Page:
A doodle of mine to help organize my thoughts. Here, each “edge” in the graph connects “vertices” that represent a triad. The triads do not represent every possible set of 3 notes, but they do represent every possible set of 3 notes where every note is “consonant” with at least one other note in the set, in the sense of being a perfect fourth or fifth, or a major or minor third (or major/minor sixth as you choose octaves). This is a very limited view of “consonant” but it’s a place to start. One can also think of this as being based on the 5-limit major scale. In this context, tracing paths through this graph shows possible harmonic progressions where each changes by exactly one note. If you manage to path through every possible edge exactly once, this is an Eulerian path. If you path through every possible vertex exactly once and end where you start, this is a cycle.
This idea can be altered in many ways to create other graphs: use 4-note chords instead of 3-note chords; change what constitutes “consonant”; change exactly 2 notes instead of 1; use different scales; etc.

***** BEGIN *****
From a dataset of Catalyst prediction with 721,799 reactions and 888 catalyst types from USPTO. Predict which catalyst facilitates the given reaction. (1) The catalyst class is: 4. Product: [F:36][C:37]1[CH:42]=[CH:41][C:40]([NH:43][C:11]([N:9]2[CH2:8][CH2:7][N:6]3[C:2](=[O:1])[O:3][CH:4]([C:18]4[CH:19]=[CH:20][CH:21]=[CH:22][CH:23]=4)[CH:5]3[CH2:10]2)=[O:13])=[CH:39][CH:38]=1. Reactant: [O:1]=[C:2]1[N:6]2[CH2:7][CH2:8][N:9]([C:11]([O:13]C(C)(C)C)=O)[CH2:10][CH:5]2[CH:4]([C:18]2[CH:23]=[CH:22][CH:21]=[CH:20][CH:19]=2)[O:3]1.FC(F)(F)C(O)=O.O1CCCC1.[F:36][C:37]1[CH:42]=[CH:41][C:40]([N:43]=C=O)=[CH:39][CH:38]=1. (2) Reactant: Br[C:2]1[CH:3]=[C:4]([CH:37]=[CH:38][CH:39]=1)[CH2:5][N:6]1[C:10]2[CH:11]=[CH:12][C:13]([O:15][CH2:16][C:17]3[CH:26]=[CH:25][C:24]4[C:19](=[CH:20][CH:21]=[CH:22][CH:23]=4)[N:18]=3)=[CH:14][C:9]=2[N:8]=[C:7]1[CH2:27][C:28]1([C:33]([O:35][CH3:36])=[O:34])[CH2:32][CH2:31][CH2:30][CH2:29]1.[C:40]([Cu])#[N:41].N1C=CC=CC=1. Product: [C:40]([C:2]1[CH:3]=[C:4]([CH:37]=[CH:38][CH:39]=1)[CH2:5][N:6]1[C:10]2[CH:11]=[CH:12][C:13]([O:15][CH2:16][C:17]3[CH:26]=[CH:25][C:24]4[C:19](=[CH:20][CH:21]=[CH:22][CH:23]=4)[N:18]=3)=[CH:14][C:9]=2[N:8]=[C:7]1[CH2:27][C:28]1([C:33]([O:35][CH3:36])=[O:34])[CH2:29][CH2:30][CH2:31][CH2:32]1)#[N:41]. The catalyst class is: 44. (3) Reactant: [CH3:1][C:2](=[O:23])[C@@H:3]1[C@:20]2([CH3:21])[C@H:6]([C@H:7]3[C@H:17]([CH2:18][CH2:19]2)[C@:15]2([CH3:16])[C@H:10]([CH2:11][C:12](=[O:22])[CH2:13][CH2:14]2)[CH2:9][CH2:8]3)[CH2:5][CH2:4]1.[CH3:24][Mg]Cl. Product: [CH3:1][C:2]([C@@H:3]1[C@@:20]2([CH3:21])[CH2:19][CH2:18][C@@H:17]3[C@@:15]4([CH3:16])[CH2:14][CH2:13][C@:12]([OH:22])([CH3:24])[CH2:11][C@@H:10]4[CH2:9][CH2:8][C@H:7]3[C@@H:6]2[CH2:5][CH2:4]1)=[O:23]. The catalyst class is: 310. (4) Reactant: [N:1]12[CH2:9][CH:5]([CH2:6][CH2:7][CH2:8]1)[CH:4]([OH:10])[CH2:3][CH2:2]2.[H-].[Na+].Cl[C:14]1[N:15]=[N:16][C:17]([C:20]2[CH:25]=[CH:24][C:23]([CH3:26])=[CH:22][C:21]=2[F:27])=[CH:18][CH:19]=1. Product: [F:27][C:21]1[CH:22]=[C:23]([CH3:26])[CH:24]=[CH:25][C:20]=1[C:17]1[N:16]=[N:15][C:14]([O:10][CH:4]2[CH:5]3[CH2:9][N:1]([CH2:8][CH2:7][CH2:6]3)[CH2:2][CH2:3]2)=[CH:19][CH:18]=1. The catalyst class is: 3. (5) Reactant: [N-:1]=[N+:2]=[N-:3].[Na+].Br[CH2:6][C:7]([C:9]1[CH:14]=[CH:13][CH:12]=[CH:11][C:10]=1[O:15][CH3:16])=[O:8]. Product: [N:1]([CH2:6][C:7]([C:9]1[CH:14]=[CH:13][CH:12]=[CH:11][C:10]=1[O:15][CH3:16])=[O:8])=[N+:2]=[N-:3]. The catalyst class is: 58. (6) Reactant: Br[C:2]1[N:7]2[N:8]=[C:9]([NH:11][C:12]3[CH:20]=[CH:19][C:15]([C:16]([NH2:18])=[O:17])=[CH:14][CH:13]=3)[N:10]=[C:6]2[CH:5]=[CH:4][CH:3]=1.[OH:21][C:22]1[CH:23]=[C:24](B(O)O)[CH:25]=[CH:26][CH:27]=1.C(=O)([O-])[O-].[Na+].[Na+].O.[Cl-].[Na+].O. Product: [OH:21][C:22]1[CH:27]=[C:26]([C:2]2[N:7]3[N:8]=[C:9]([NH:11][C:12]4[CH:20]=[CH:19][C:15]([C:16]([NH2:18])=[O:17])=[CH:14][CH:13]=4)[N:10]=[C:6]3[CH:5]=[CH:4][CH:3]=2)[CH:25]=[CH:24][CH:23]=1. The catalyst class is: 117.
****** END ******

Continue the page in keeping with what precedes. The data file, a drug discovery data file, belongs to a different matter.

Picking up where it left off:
Update – I have working code that goes through this process, and is flexible enough to be able to apply to different kinds of scale structures. With this done, the work now is deciding upon an adjacency matrix for various scales of interest, and plugging that into my code. For now, my code only works with matrices that represent undirected graphs, but that’s good enough for what I need. I used Sagemath, which has some very handy code libraries, but the display only shows vertices labelled with zero-based numbering, so I also include an index that shows how each vertice maps to a set of notes. A PDF of the resulting graphs for the 5-limit major scale I started with above is linked below: